CPSC Approves New Coin and Button Battery Standards to Prevent Child Swallowing Injuries

More than 40 children have died in the United States since 1997, after swallowing a button battery or coin battery, according to the federal safety officials

Federal consumer protection regulators have approved mandatory rules for button cell and coin batteries, in an effort to reduce injuries and deaths from young children swallowing them.

The Consumer Product Safety Commission (CPSC) voted on September 11 to approve button cell and coin battery mandatory standards that comply with Reese’s Law, which was enacted on August 16, 2022, and requires the agency to put in place federal safety requirements to protect children from products containing the small batteries.

The new regulation calls for consumer products containing button cell or coin batteries to have specific battery compartment closures and warnings. The CPSC hopes these measures will prevent some of the thousands of injuries that continue to occur every year, which are linked to young children swallowing the tiny batteries.

Button and Coin Battery Swallowing Risks

The small batteries are widely used in a range of consumer products, like remote controls and thermometers. However, coin or button batteries are small and easy for young children to access and swallow.

When a child swallows a button or coin battery, the consequences can be deadly, and side effects occur quickly. The acid from the battery can burn through a child’s throat or esophagus in as little as two hours.

From 1997 to 2010, 14 children died, and more than 40,000 children were treated at U.S. emergency rooms for battery injuries. More than 75% of children affected were under the age of 4 years old. From 2011 to 2021, there were 27 deaths and more than 54,300 injuries treated in emergency rooms linked to ingested button cell or coin batteries.

In the past, doctors used the “wait and see” approach to battery ingestions treated in hospital ERs. But recommendations issued in 2019 began calling for doctors to quickly remove the batteries endoscopically, citing possible serious internal injuries to the stomach and intestines.

Button and Coin Battery Standards

The new regulations first enacted by Reese’s Law were initially voluntary, but the CPSC’s vote on Monday makes them mandatory.

The standards require any consumer product containing button cell or coin batteries to include a battery compartment that requires a tool, like a screwdriver or coin, to open, or requires two tools used at the same time.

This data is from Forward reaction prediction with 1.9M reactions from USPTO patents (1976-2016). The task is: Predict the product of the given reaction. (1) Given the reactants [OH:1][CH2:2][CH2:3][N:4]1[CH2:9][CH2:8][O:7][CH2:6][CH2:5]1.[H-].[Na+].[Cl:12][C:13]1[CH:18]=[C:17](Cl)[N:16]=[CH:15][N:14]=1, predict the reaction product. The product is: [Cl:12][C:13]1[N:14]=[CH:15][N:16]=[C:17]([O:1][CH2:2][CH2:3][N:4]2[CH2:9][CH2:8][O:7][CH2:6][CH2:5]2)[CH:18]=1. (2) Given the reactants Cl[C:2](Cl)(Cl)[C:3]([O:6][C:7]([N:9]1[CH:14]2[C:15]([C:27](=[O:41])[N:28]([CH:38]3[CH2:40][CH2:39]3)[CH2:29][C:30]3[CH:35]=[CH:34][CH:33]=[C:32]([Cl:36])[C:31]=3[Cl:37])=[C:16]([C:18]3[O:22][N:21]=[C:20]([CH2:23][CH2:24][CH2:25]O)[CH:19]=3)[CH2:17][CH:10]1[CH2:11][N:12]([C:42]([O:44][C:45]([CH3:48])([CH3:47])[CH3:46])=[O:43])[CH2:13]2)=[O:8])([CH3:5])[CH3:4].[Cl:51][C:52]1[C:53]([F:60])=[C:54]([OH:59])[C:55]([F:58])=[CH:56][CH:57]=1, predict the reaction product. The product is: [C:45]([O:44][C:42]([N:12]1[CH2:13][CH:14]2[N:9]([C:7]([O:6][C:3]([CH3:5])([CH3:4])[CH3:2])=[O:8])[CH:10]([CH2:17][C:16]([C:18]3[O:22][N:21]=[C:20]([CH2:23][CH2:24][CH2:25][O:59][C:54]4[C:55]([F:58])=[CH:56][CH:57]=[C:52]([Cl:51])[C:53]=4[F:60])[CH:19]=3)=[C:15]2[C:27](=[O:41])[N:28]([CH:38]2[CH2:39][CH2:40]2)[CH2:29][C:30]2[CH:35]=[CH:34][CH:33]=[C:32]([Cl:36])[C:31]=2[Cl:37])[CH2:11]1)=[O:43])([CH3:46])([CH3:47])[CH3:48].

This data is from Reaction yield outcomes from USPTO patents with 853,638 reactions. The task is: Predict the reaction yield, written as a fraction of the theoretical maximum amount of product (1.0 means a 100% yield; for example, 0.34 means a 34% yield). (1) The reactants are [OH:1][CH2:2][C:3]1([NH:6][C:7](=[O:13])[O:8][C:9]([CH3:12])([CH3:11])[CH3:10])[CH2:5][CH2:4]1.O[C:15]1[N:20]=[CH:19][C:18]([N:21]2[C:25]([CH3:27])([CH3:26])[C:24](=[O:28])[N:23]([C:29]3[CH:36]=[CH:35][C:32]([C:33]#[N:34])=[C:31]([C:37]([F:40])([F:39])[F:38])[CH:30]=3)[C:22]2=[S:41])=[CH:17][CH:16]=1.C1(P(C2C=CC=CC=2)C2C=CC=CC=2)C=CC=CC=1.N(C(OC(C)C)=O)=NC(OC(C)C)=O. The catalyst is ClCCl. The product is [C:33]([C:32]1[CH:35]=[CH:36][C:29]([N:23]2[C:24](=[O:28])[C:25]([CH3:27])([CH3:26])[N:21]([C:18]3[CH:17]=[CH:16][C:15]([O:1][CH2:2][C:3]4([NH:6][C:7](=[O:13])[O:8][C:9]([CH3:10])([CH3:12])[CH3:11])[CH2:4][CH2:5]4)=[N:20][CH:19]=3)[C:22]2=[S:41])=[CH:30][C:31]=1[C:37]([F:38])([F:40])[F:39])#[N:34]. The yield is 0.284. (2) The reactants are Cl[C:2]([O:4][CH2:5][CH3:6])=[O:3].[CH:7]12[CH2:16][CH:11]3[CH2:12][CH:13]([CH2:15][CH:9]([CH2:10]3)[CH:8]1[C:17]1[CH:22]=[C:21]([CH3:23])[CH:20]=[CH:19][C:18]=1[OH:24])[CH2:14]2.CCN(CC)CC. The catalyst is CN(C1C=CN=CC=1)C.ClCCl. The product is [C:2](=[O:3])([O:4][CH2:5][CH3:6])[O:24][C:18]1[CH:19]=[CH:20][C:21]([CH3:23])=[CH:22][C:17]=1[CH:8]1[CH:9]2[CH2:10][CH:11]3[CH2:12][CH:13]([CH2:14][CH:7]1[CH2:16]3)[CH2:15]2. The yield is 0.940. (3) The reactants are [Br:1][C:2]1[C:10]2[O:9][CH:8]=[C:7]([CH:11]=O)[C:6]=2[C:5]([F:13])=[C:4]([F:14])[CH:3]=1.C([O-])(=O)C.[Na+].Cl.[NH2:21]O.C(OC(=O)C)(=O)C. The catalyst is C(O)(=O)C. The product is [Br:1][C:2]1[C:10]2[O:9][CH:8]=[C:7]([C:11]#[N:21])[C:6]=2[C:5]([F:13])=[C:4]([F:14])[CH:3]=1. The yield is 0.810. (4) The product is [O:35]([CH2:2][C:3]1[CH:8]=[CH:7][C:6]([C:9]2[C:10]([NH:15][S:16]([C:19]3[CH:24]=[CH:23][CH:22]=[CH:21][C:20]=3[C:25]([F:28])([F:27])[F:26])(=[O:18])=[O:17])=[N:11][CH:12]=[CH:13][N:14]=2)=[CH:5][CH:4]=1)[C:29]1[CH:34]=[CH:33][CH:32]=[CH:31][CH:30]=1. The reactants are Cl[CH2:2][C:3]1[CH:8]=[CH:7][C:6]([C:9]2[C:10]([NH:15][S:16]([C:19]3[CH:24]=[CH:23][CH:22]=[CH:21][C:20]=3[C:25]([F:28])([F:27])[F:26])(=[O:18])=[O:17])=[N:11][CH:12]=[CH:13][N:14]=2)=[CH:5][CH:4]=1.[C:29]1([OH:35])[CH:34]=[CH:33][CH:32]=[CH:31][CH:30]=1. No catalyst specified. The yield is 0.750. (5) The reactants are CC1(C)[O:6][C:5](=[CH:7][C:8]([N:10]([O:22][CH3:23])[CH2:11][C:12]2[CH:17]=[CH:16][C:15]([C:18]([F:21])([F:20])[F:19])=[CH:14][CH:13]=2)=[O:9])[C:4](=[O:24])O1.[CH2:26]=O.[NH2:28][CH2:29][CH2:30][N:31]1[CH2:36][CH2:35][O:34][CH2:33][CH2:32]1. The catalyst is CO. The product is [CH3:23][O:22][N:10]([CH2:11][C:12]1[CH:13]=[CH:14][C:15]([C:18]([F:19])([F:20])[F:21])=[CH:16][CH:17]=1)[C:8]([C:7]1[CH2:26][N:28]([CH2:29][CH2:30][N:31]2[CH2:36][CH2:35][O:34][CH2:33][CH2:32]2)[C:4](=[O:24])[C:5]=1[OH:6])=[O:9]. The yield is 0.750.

The CPSC is also adding additional labeling requirements, and calls for the products to pass a series of tests to determine reasonable use or misuse.

All products using the small batteries must also comply with Poison Prevention Packaging Standards for child-resistant packaging. The new regulations do not apply to batteries manufactured or imported on or before Feb 12, 2023.

Button cell and coin batteries are used in a wide range of consumer products, from wireless game controllers, toys, greeting cards, decorative lights, and keyless entry remotes.

The new button regulations will go into effect in 180 days.

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Coin and Button Battery Safety Recommendations

The CPSC recommends parents and caregivers always keep batteries away from children, especially if the battery compartment is easy to open and does not have screw closures. Always check toys at home to ensure the compartments are screwed in or secured shut.

Children who swallowed button cell or coin batteries should be taken to the nearest emergency room, the CSPC urged.

The National Capital Poison Center recommends giving children over 12 months old 10 mL of honey every 10 minutes on the way to the emergency room for treatment. This can help reduce injury during the critical period between ingestion and when the battery can be properly removed.

Parents can contact the National Battery Ingestion Hotline at 800-498-8666 or the Poison Help Line at 800-222-1222 for immediate treatment information if a child swallowed, or is exposed to, button cell or coin batteries.


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